Partnering to bring new life to Big Dry Creek

Big Dry Creek, a tributary of the South Platte River, flows through Westminster, Colorado. The Mile High Flood District and the City of Westminster selected Olsson to provide engineering, design, and permitting services for improvements to a 1.3-mile reach of the creek between 104th Avenue and Sheridan Boulevard.

Once complete, the project will protect infrastructure, repair select areas of incision and bank instability, increase sinuosity, improve the natural health and function of the corridor, and provide opportunities for access to the water.

The project incorporates concepts from the City of Westminster Lower Area Master Plan, the guiding document for future development of the adjacent 205-acre City Park. 

We are providing design of channel restoration measures, floodplain permitting, water quality improvements, 30 percent design of a new park road, structural design for bridges and retaining walls, geotechnical borings, survey, environmental permitting, and wetlands delineation. 

A unique challenge to this project is the reestablishment of sinuosity of Big Dry Creek, which was straightened in the 1990s as part of the development of City Park. Sinuosity will be achieved while addressing other challenges. An existing pond close to the creek has permanent water storage, for which the city does not have water rights.

The water quality function of the pond will be replaced by more natural-looking elements that blend into the landscape. The project team is also addressing safety issues resulting from steep and eroded vertical banks along Big Dry Creek, some of which are nearly 30 feet high. In reshaping portions of the streambanks, we can reestablish meander bends and connect some of the oxbows to more frequent flood events, improving the ecologic value of the reach.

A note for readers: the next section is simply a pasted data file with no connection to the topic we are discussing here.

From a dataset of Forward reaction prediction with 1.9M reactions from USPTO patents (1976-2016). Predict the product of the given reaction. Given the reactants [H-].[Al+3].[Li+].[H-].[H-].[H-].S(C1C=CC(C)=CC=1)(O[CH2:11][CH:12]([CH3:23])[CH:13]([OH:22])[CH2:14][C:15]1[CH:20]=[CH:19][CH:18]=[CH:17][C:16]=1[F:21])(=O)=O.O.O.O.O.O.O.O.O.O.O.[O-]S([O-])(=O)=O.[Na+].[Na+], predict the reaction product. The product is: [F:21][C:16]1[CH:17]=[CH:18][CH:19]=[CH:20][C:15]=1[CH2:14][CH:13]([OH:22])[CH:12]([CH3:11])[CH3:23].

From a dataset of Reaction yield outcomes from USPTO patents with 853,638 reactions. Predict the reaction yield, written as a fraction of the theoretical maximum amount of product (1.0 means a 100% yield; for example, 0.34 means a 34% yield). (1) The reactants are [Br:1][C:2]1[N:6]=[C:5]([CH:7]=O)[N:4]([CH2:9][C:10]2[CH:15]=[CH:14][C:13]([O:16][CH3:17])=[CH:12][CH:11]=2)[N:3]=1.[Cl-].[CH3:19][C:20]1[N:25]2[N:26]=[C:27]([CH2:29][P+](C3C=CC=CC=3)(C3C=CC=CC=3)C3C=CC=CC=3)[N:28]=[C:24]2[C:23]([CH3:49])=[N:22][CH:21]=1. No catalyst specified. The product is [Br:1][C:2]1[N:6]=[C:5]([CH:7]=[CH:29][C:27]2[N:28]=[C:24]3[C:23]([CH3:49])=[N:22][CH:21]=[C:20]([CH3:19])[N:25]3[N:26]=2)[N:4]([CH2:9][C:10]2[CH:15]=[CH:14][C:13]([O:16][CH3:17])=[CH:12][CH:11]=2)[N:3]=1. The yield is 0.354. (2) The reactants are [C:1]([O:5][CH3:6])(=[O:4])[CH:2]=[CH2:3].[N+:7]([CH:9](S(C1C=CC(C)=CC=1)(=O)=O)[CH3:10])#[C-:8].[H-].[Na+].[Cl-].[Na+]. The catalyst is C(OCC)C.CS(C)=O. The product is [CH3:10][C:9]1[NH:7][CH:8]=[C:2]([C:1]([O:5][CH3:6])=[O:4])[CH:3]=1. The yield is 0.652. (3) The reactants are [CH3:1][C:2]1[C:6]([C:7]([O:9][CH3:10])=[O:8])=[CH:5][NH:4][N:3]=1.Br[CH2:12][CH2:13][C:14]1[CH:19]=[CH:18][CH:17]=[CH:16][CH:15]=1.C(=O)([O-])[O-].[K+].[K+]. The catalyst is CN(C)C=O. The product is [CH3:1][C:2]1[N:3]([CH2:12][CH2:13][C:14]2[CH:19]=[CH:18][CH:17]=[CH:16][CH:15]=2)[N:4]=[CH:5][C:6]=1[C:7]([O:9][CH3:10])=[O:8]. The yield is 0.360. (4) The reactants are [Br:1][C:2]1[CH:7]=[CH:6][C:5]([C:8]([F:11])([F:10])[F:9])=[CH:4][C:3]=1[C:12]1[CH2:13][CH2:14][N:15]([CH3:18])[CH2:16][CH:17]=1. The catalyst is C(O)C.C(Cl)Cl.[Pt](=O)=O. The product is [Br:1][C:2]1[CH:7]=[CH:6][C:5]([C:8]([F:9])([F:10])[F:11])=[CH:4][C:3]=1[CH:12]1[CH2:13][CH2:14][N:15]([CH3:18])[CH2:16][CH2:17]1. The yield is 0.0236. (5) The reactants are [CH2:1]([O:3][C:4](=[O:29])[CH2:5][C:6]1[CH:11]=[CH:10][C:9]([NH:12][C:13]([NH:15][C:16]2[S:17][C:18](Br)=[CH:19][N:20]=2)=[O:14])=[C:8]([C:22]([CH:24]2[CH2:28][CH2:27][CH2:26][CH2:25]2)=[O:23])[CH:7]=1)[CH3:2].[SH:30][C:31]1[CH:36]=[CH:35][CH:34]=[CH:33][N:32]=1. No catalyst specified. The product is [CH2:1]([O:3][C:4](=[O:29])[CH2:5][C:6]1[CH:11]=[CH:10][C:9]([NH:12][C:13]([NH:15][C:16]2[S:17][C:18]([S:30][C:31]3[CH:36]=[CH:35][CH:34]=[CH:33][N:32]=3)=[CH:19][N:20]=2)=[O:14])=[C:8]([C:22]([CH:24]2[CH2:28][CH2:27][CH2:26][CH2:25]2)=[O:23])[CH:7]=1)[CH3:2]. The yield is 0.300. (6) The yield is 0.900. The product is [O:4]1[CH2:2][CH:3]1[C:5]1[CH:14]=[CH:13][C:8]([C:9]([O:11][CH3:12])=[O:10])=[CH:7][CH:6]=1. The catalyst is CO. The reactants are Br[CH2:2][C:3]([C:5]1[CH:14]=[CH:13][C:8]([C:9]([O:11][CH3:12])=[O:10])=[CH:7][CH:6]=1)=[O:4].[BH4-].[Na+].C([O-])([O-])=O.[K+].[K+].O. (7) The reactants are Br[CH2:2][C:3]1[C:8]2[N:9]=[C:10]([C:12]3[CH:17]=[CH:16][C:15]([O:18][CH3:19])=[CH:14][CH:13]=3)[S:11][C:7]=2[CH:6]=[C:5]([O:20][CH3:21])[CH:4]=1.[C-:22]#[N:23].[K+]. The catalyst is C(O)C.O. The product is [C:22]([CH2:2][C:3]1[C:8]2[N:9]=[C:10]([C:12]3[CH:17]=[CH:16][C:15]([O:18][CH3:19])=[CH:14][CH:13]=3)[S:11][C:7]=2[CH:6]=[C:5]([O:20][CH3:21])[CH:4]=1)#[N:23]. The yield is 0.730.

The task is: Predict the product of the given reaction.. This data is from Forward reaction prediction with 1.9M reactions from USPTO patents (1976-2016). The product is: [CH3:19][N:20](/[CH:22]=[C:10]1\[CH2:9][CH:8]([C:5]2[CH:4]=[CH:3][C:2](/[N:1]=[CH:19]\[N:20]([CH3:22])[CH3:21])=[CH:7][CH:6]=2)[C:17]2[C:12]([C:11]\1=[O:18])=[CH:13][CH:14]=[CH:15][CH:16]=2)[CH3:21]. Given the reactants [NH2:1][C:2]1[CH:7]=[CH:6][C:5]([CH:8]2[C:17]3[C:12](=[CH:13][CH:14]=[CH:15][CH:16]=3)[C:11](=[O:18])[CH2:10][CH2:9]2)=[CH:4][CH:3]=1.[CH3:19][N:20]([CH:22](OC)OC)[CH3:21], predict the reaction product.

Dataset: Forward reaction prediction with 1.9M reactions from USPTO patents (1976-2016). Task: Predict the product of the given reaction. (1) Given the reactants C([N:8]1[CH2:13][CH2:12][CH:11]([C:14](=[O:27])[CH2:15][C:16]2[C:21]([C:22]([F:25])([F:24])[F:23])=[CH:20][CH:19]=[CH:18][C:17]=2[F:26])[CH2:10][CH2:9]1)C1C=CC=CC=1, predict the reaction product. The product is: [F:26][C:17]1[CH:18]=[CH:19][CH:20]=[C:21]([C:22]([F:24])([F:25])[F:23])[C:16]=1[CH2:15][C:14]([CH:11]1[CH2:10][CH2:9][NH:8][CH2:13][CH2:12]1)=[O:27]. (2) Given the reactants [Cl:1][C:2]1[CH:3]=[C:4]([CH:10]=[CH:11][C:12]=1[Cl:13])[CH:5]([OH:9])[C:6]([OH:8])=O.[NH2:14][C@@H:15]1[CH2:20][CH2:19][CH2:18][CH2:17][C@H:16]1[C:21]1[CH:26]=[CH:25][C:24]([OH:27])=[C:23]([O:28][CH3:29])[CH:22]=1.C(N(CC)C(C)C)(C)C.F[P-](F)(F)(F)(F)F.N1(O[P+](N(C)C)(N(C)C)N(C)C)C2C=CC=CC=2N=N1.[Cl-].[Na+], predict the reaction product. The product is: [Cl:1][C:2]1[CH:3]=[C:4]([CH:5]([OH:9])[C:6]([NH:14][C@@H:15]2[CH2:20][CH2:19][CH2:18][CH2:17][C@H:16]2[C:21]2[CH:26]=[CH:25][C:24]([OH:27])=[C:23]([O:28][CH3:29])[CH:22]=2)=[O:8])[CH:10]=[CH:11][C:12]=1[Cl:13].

The improvements along Big Dry Creek will align with the city’s park master plan, which will guide the city’s desire to make the park a premier amenity and attraction for the community.

The project team is focusing on trails and connectivity and designing several pedestrian bridges to give visitors more access throughout the park. In addition, we are adding trail crossings across the creek to offer circuit opportunities for pedestrians and bicyclists.

Finally, we are implementing softer design features in the park, including more vegetation throughout the park, and providing habitat amenities, such as basking logs for turtles, and establishing a pollinator highway through the park. Educational components, such as interpretive signs to help educate the community about the surrounding environment, will also be incorporated into the park.

Deb Ohlinger
Group Leader
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